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China and Russia: An Alliance of Convenience Crumbles

Russia is sinking. It cannot win the war, and its economy is in trouble. All this will worsen as the war continues. China will not support a loser.

China's Xi Jinping at BRICS Summit. Image Credit: Creative Commons.
China's Xi Jinping at BRICS Summit. Image Credit: Creative Commons.

Chinese President Xi Jinping called Ukrainian President Volodymyr Zelensky for the first time last month. This is an important moment, because it strongly suggests a Sino-Russian partnership once declared as being without limits is fraying. Xi would not have picked up the phone if Russia was winning its war in Ukraine — or at least, not if Xi reasonably expected imminent Russian victory.

We can also note that Xi called Zelensky after Russian President Vladimir Putin’s latest offensive spluttered to a halt with minimal territorial gains. Xi gave Putin another chance to turn things around, to finally start winning the war and bringing about a resolution on Russian terms.

This is now beyond Moscow’s grasp. Russia has launched three major offensives since its initial conquests in February last year. The first, in spring 2022, aimed to take Kyiv. The second sought to conquer the Donbas in the early summer of 2022. Finally, in early 2023, Russia pushed to take control of Bakhmut. Each successive offensive was smaller in scope, and yet each has failed.

Xi Knows It’s a Quagmire

Putin is now stuck in a quagmire. He can forestall strategic defeat by throwing more and more Russian resources at the war. But this will not win the war, nor will it end the conflict on Russian terms. Like the American wars in Vietnam and Afghanistan, continuing to fight prevents outright defeat, but the real problem is that victory is almost certainly impossible. (And no, Russian nuclear escalation is not a route to victory either. Russia would face catastrophic global isolation in response.)

It is not clear Putin sees this. He is famously cocooned by a court of sycophants and yes-men. The same people who probably told him that he could win with an easy blitzkrieg in Ukraine are now probably telling him he can win if he just hangs on.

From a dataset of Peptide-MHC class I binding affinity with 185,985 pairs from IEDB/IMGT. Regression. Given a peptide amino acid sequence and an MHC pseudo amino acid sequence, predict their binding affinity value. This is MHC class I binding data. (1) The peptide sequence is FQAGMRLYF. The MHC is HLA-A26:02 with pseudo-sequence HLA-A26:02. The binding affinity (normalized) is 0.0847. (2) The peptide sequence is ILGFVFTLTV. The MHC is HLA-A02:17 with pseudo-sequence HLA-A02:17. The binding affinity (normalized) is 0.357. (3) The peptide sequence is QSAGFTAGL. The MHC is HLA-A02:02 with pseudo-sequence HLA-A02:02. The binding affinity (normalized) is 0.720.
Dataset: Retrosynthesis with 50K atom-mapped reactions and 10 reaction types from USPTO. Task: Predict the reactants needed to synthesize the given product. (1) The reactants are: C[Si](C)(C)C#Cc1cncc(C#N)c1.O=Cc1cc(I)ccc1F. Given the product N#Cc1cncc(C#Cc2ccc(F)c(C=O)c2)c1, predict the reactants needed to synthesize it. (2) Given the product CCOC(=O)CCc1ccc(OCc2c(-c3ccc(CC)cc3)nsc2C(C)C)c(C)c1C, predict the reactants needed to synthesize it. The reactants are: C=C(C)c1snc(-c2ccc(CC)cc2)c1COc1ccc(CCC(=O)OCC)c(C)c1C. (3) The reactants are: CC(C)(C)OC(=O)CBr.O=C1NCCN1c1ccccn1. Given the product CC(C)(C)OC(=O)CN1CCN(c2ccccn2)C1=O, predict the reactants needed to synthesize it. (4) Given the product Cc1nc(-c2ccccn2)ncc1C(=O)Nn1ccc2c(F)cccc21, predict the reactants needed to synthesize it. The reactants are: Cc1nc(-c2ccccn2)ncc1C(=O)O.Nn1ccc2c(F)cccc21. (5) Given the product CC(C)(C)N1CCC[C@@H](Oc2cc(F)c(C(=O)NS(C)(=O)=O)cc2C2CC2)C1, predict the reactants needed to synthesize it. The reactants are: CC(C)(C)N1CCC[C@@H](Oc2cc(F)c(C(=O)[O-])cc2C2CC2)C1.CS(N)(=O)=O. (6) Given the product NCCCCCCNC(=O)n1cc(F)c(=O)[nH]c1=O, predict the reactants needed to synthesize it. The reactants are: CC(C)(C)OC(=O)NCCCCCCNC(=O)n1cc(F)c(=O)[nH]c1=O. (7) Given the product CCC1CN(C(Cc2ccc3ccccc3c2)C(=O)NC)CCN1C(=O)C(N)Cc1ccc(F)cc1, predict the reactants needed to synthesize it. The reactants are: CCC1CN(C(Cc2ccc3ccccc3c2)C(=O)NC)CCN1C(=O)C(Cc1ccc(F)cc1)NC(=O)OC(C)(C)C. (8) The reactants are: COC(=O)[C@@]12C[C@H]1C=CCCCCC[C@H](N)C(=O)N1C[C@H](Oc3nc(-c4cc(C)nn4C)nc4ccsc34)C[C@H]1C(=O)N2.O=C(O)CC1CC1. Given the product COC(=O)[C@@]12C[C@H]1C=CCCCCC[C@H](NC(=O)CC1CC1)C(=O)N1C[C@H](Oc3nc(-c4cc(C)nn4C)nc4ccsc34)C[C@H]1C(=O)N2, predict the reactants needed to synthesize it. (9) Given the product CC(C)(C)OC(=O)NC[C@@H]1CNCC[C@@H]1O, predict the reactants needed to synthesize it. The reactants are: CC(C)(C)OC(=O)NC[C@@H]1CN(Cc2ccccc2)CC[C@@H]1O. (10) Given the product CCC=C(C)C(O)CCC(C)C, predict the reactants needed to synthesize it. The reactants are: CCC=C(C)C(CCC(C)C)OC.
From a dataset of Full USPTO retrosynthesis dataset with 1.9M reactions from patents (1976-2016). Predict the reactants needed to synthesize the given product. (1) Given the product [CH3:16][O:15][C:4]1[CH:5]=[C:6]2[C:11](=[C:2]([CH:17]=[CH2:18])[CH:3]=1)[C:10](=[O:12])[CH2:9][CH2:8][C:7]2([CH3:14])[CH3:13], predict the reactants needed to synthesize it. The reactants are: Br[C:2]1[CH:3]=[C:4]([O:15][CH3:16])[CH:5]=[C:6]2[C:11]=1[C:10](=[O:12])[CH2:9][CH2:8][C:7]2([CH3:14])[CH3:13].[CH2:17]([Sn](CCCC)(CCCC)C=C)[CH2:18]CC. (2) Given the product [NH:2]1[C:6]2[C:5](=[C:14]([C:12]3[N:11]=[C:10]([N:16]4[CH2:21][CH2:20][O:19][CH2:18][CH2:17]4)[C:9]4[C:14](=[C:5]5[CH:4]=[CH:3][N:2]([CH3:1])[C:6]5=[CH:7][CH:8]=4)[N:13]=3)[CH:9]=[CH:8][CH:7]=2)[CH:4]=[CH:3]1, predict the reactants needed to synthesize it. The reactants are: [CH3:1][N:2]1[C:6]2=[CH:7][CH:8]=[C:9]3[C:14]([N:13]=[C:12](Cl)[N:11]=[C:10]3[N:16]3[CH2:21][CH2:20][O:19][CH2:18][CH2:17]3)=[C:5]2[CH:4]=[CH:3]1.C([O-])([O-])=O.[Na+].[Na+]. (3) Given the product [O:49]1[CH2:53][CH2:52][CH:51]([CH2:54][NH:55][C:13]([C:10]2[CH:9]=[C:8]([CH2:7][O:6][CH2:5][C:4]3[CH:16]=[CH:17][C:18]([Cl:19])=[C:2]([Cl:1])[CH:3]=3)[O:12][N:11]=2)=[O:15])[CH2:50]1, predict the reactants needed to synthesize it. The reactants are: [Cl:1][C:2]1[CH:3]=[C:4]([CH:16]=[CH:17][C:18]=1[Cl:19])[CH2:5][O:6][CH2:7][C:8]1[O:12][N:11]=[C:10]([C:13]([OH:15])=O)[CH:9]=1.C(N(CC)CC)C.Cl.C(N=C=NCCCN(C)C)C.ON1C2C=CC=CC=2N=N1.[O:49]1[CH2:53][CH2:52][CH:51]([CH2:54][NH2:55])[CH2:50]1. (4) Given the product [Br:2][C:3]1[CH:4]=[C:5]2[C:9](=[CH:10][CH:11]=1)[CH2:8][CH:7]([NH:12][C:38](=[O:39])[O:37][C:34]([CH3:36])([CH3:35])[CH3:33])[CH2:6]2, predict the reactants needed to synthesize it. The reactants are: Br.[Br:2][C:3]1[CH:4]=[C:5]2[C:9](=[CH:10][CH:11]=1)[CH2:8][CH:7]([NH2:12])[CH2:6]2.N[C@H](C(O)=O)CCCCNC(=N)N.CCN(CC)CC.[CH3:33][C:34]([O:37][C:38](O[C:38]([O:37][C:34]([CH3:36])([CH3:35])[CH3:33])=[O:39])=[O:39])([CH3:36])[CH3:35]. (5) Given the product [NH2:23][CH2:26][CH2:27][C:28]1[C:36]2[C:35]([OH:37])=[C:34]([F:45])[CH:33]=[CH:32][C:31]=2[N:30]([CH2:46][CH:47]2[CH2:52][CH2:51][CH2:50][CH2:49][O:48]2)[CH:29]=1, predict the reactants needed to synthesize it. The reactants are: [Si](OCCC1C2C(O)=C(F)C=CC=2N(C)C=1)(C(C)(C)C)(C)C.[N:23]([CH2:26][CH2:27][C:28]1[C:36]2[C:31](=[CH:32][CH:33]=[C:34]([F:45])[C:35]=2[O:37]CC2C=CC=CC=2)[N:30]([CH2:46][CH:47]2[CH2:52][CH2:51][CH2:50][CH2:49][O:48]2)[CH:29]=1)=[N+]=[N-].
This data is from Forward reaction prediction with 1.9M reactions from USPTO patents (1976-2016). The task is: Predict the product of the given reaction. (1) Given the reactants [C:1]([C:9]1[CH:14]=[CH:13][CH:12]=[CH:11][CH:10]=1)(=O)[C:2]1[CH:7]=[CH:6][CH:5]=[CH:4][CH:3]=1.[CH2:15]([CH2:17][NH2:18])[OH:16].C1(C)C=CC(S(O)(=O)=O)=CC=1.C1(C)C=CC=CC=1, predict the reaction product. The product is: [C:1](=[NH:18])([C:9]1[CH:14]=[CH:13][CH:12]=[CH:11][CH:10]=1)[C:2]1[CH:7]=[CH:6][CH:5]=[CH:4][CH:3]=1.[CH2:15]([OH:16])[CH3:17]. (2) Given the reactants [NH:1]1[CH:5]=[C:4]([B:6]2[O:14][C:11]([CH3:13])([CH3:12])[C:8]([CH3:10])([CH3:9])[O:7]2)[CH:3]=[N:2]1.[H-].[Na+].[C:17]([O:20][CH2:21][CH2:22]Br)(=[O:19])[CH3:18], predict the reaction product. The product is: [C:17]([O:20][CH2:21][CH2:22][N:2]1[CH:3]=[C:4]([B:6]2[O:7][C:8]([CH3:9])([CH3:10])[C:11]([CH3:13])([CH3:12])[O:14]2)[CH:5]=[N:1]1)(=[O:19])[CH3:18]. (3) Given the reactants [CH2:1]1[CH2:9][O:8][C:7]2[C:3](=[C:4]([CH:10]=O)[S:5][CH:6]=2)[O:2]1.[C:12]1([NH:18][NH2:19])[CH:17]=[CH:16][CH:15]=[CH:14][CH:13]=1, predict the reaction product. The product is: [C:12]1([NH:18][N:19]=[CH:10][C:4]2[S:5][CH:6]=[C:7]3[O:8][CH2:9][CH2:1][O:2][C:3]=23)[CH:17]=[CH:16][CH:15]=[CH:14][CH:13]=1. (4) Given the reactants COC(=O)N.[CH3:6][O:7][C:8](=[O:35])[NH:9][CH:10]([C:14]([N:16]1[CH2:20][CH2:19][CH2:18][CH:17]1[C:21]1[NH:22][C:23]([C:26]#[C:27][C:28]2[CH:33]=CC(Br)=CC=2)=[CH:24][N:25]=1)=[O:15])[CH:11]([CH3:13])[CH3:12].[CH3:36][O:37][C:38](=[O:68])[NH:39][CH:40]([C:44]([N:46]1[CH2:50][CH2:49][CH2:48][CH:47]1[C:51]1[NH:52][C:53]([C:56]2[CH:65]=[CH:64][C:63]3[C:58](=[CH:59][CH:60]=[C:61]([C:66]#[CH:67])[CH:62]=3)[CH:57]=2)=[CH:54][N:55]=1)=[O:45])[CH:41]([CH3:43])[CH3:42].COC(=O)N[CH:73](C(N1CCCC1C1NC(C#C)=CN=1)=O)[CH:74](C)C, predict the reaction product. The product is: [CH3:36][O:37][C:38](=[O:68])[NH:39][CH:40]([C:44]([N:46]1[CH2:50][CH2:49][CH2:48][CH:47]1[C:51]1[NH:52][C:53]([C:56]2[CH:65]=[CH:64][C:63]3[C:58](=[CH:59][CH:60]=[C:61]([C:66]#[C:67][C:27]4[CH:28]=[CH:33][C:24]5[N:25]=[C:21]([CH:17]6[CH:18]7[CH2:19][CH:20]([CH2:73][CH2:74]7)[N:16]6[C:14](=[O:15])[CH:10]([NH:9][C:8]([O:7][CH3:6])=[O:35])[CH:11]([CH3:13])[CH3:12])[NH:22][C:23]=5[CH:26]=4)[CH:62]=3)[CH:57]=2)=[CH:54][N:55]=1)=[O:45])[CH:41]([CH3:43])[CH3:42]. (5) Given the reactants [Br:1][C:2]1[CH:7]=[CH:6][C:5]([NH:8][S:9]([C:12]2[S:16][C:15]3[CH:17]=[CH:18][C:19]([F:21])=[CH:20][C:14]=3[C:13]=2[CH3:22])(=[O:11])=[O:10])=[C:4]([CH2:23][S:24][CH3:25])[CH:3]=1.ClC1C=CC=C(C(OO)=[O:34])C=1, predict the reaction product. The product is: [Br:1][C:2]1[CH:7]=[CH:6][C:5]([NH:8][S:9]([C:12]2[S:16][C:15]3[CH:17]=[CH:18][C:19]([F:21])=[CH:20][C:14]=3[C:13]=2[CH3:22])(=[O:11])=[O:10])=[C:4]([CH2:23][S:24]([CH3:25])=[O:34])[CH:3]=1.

But if Xi is phoning Zelensky, it means the Chinese leader knows there is no Russian military victory to be had. He gave Russia 14 months of informal Chinese diplomatic support, time enough for three offensives after the initial invasion. Ukraine has held. Russia will not destroy Ukraine as a sovereign state, even if it manages to hold onto some of the territory it holds in Ukraine’s east.

This is a major diplomatic victory for Ukraine. It means that Russia’s biggest backer — one with revisionist territorial aspirations in its own neighborhood — now accepts that Russia cannot win and that Ukraine will survive in some form. The debate now is over the terms of Russia’s eventual end of the war. Will Russia get to keep any of the Ukrainian territory it has snatched?

China Won’t Let Itself Sink With Russia

The Sino-Russian relationship is transactional. They share a dislike of American hegemony and a willingness to support each side’s challenges to that hegemony, Russia in Ukraine, China in Taiwan. But this covers longstanding strategic competition between the two in Asia, and a lack of shared values. The liberalism which states in the U.S. alliance network share and which helps tie them together is conspicuously missing. If the alliance were not convenient, it would probably come apart. NATO, by contrast, survived an obvious strategic drift after the Cold War.

For as long as Russia looked like a winner, Xi was happy to go along with a no-limits partnership. Putin, meanwhile, has long been a master of international bluster and reputation. There has been a steady debate in the West about whether Putin is some kind of master strategist running circles around sluggish Western elites. Former U.S. President Donald Trump spoke of Putin in this vein, and it looks like Xi fell for it too. Arguably, Putin has indeed done a great job for the last decade playing Russia’s weak hand — its corrupt, resource-dependent economy.

But Putin can only over-project Russian power for so long before the consequences of Russia’s economic problems cripple it. Russia is a weak great power. Its economy is now smaller than Italy’s, Canada’s, and South Korea’s. It is also terribly corrupt and will shrink under the weight of sanctions.

Putin sought to compensate for economic weakness with a major military modernization. For a decade, we heard about how great the Russian army had become. Now that has proven a chimera. This supposedly excellent army cannot defeat a weak middle power.

Russia is sinking. It cannot win the war, and its economy is in trouble. All this will worsen as the war continues. Xi will not support a loser. Russia is valuable as a winner, a powerful distraction, and troublemaker for the West. If it instead, unifies the West and makes a Chinese move on Taiwan harder, the partnership is a mistake for China. If Xi is now calling Zelensky, looking for a way to end the war, that strongly suggests Xi has made these calculations.

Dr. Robert E. Kelly ( is a professor in the Department of Political Science at Pusan National University and 19FortyFive Contributing Editor.

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Dr. Robert E. Kelly (@Robert_E_Kelly; website) is a professor of international relations in the Department of Political Science at Pusan National University. Dr. Kelly is now a 1945 Contributing Editor as well.